Sanderson said there has been talk of reinvigorating a multi-jurisdictional planning group that had been involved early in the planning process “and becoming more proactive,” joined by all the impacted communities. 

Merilee Mitchell, a former city council candidate who often speaks during the commission’s public comment sessions, said that unlike Berkeley Design Advocates, she doesn’t want to see a joint powers group created because “they all involve the seven key groups,” agencies that include the Air Quality Management District, the Association of Bay Area Government, and the Congestion Management Agency. 

With a potential change in West Berkeley zoning regulations already under discussion by the commission, a major change in rail traffic, which could involve the railroad taking more land for right-of-way and reduced traffic access, adds yet another wrinkle to the complex policies of a part of the city under increasing development pressure. 

For more on the issue, see the Port of Oakland’s web pages at: 

The Metropolitan Transportation Commission’s section on Proposition 1B projects is here:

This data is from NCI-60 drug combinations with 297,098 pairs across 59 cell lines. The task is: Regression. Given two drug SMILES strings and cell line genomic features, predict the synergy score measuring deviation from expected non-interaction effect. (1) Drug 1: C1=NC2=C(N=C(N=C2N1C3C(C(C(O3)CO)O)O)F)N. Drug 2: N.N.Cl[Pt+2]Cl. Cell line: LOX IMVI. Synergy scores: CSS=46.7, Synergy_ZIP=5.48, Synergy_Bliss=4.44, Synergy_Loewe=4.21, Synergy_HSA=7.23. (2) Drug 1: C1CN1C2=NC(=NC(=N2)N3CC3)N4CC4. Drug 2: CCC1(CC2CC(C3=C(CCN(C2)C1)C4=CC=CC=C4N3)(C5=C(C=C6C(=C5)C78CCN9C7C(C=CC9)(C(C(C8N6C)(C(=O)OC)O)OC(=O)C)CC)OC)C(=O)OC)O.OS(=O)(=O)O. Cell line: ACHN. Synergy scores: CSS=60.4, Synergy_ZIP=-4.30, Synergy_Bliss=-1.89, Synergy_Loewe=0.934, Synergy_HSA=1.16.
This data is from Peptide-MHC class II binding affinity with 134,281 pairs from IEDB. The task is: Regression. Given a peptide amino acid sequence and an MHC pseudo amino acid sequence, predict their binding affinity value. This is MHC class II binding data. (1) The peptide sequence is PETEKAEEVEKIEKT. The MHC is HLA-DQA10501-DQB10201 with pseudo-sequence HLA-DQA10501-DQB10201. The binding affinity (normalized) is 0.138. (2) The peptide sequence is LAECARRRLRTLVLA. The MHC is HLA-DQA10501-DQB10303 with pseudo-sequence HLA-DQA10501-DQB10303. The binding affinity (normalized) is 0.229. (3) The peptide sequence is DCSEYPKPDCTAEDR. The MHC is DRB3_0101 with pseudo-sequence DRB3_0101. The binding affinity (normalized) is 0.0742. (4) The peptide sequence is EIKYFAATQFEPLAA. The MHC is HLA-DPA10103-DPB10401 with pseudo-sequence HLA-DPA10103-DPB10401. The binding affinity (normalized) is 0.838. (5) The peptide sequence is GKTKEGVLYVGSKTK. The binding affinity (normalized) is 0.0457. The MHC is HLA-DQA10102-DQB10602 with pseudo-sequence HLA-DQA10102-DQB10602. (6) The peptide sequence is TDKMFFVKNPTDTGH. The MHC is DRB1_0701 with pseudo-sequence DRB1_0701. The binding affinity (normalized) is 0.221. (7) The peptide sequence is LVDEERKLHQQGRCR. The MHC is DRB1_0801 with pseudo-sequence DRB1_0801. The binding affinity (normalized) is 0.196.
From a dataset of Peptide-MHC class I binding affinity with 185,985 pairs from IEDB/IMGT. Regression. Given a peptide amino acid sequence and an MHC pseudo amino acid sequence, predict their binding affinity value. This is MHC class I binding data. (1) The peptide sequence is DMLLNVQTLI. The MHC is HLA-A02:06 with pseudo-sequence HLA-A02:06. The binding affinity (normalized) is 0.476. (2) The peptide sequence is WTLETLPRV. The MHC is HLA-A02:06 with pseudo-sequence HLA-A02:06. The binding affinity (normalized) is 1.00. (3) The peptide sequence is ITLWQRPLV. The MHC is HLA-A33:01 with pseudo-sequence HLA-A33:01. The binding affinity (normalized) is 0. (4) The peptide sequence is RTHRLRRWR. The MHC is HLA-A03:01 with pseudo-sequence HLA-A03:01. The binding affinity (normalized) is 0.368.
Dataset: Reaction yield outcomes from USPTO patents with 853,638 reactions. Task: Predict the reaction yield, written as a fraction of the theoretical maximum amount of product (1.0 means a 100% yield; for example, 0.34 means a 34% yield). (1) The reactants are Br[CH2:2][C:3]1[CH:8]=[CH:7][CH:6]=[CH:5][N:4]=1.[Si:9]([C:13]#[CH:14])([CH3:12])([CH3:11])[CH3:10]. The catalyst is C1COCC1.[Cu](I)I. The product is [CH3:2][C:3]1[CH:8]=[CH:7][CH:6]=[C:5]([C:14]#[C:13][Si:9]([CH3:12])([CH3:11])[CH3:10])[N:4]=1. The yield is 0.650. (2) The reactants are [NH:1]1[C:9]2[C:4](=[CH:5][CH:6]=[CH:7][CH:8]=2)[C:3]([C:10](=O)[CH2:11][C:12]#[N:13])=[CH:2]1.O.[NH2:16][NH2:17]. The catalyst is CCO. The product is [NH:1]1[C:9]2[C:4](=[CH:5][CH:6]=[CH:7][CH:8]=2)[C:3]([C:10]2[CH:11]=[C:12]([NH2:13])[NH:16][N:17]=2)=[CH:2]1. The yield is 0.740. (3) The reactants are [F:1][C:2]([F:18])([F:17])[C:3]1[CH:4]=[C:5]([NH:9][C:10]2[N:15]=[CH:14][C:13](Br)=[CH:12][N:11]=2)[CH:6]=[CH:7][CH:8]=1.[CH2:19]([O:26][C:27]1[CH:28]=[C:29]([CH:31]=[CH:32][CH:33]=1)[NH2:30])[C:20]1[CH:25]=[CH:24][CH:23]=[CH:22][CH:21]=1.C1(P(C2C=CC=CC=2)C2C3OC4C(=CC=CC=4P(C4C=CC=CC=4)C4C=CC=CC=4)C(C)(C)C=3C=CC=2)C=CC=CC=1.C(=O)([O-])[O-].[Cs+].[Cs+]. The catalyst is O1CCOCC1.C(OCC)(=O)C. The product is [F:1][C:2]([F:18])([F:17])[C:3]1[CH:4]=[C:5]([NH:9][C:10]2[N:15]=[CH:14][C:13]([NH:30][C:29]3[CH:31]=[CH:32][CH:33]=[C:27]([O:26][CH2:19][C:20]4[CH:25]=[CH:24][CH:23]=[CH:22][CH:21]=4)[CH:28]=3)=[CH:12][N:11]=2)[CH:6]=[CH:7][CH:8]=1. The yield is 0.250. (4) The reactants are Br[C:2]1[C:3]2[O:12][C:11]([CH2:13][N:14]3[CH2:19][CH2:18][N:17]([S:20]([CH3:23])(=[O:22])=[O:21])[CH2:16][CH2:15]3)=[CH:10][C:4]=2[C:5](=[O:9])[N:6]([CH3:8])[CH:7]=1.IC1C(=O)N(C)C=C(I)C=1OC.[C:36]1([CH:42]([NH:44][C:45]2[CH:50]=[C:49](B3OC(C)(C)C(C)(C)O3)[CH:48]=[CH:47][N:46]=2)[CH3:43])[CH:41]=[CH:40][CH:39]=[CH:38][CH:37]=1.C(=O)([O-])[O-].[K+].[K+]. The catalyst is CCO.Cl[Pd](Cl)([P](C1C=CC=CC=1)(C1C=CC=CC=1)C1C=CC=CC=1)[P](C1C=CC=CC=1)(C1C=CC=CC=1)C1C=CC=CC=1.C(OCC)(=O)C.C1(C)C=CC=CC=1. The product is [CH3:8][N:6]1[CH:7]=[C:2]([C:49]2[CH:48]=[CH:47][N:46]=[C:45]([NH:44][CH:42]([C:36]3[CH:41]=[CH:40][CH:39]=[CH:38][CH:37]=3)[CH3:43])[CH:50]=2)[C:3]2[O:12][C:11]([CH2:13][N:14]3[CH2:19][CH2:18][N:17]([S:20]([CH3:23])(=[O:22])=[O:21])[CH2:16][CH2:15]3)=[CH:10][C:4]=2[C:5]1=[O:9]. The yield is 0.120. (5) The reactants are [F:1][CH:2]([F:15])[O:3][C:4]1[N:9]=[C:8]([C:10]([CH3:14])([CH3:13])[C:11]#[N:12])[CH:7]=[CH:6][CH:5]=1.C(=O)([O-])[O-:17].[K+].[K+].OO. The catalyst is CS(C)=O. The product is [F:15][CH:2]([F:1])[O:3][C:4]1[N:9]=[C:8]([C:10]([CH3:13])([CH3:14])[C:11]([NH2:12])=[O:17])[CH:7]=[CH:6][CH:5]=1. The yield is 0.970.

The California Transportation Commission’s pages are here: 


Richmond woes 

Meanwhile, some Richmond residents and City Councilmember Tom Butt are sounding alarms about BNSF's plans to up the number of mile-long supertrains running along its line through that city. 

The railroad has filed a request for expedited action with the Department of Transportation in Washington to allow the company to expand the number of so-called “intermodal” trains through the city—freights carrying containers plucked from ships and trucked to rail cars atop when they are shipped across the country. 

A decision by the board means that, effective Monday, the rail line has been forced to redirect from one to two of the lengthy intermodal trains through Richmond rather than along the main Union Pacific Line. 

That in turns means that people who need to cross the grade crossing in neighborhoods like Marina Bay may be forced to wait until the long, slow trains have passed—already a subject of much irritation from existing traffic. 

Unless Washington approves the BNSF request, Richmond residents can expect even longer delays.